fighters against the Japanese occupation forces in 1938/9, the years from 1996 to 1999 are referred to as the Hard or Painful March. Nuclear Crisis and “Sunshine” The first North Korean nuclear crisis occurred in 1993 when the country withdrew from the Nuclear Non-Proliferation Treaty after international inspections had hinted at certain inconsistencies. In 1994, an Agreed Framework was signed in Geneva between the USA and North Korea which stipulated that the latter would give up its plutonium production and that two light water reactors would be made available to the country instead of it. The rapprochement culminated in the meeting of Korea’s two heads of state Kim Dae-jung (South) and Kim Jong-il (North) from 13 to 15 June 2000. South Korea now intensified its contacts with the North as part of its Sunshine Policy. An industrial area for South Korean investors has been created in Kaesong, North Korea, close to the Demilitarized Zone. Numerous South Koreans have visited the North Korean Kumgang Mountains. Relations with the United States have improved. In October 2000, US Secretary of State Albright visited North Korea, and a visit by President Clinton was considered. When the Bush administration came into office, relations between the US and North Korea deteriorated abruptly. In January 2002, North Korea found itself to be one of the powers constituting an “axis of evil.” The agreement signed in Geneva in 1994 was broken by both sides. Serious disagreements arose between South Korea and the United States concerning the policy towards North Korea. The rapprochement between South Korea and North Korea had brought some life into the discussion on the reduction of US troops on the Korean peninsula. These troops had officially been stationed there to protect South Korea against an attack from the North. Considering South Korea’s own military strength, this is seen as an excuse by many people. The US seem to be interested in a long-term military presence in South Korea to contain the emerging great power China. This is why experts differ in their assessment of North Korea’s nuclear tests in 2006: while one group regards them as a failure of the Bush administration that has not been able to stop North Korea’s production of nuclear weapons, others think that the Bush administration tries to undermine the successfully initiated process of détente on the Korean peninsula to legitimize US military presence in South Korea even at the price of risking a nuclear test by the North. The European Union has backed South Korea’s Sunshine Policy. In the wake of the rapprochement between the two Korean states and between the US and North Korea, numerous Western European countries established diplomatic relations with North Korea. In May 2001, high-ranking EU representatives visited Pyongyang. Diplomatic relations were also established between the European Union and North Korea which stimulated the contacts between the Democratic People’s Republic of Korea and EU countries. “Bridge of Culture” or The Role of “Immaterial” Things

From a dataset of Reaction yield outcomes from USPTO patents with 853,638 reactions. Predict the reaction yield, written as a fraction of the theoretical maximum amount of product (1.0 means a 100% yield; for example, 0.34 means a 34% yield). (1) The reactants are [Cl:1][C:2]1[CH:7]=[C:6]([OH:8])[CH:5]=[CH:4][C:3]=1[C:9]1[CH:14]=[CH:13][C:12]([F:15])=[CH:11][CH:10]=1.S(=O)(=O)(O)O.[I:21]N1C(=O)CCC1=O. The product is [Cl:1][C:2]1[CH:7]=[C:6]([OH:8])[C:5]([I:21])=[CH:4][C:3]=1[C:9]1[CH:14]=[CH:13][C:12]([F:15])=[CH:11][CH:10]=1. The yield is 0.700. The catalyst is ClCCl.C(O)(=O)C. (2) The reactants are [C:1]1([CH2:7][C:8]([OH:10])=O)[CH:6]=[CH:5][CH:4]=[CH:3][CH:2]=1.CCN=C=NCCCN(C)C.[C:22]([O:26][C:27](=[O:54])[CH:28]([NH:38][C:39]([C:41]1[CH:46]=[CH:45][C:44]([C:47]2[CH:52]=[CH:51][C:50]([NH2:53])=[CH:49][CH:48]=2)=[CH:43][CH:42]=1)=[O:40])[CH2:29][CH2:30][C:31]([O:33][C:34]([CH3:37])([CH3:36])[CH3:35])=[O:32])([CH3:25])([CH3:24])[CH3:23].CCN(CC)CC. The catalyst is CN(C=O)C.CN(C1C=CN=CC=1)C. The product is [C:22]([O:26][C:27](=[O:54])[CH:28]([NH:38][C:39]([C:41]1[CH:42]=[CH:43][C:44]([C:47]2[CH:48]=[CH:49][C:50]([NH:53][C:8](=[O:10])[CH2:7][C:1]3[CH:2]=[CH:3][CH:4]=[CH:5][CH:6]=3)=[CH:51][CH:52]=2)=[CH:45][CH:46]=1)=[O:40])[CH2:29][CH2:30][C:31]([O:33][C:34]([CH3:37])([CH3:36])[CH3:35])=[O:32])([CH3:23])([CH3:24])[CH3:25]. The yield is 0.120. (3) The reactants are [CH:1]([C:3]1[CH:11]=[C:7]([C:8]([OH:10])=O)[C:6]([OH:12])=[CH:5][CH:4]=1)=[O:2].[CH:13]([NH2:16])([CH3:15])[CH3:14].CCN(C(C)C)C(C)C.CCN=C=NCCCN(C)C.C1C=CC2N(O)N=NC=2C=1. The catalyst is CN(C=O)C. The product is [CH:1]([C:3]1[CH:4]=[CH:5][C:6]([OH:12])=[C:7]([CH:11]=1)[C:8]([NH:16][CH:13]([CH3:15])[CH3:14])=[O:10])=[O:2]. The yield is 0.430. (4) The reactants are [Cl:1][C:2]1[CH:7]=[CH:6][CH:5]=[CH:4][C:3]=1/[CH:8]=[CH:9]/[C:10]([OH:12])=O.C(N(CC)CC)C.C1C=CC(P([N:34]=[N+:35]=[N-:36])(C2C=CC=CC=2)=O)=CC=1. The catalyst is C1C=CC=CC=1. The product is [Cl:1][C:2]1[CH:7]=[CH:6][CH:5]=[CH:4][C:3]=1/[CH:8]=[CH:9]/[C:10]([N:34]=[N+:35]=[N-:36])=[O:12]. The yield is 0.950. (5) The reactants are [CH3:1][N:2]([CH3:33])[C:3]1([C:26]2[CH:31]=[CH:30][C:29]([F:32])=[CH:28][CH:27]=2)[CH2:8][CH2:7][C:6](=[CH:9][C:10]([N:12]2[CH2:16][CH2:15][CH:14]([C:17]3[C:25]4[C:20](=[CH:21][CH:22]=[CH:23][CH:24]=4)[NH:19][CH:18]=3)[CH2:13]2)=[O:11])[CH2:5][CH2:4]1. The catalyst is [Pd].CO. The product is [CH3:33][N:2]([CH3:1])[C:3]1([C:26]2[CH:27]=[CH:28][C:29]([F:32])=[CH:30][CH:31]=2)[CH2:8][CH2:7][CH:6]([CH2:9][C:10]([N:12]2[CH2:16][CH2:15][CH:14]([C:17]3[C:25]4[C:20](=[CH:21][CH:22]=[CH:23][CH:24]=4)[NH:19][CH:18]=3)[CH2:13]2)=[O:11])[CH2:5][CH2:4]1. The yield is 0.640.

The exhibition “Bridge of Culture” presented in Pyongyang, which was part of the project Image transfers – Vienna/Pyongyang, was prepared together with the Korean Committee for Cultural Relations with Foreign Countries. The show was one of a series of other joint projects with European countries realized by North Korea, usually involving the said Committee. The German conductor Alexander Liebreich stayed in North Korea in 2002, 2003, and 2005, holding a DAAD guest professorship in conducting at the University of Music and Dance in Pyongyang. The DAAD also sent Bärbel Gutzat and Armin Herdegen to Pyongyang’s Kim Il-sung University as German language lecturers. In 2004, a hub for German scientific and technological literature was founded at the Goethe Information Center in Pyongyang. Since political and economic contacts between EU countries and North Korea have been quite restricted because of the nuclear crisis and the lack of foreign currency in the country, cultural exchange has become a cornerstone of intergovernmental relations. When realizing a cultural project in other parts of the world, different attitudes towards culture have to be taken into account. As regards North Korea, one is confronted with the fact that culture is primarily seen as a means to an end. The people does not read works of literature “out of boredom,” says Kim Il-sung. Writers and artists are regarded as “engineers of human souls.” Their works should be suited to serve as “textbooks of life.” They should not be abstract. “Works of art that the people does not understand and appreciate,” says Kim, “cannot be good.” Culture is seen as something that can be morally appraised and classified as either desirable or undesirable. Thus, cultural education falls into the category of ethical or political education. North Korea’s criticism of Luca Faccio’s photographs as “immaterial” reflects the described understanding of culture. The word “immaterial” here means that it is impossible to say which desirable objective is to be achieved with the artworks. A positive result of the project was certainly the final agreement reached with the Korean partners. Talking to each other, searching and finding solutions together when problems arose, and proving one’s willingness to communicate made the venture a confidencebuilding measure. North Korean media, such as the official organ of the Workers’ Party “Rodong Sinmun,” reported on the opening of the exhibition in a factual and objective manner. North Korea emphasized its great interest in further science and culture projects. This thread should definitely be picked up. The project Image transfers – Vienna/Pyongyang has accomplished a true pioneering feat thanks to its participants’ self-conscious and open approach and their argumentative spirit.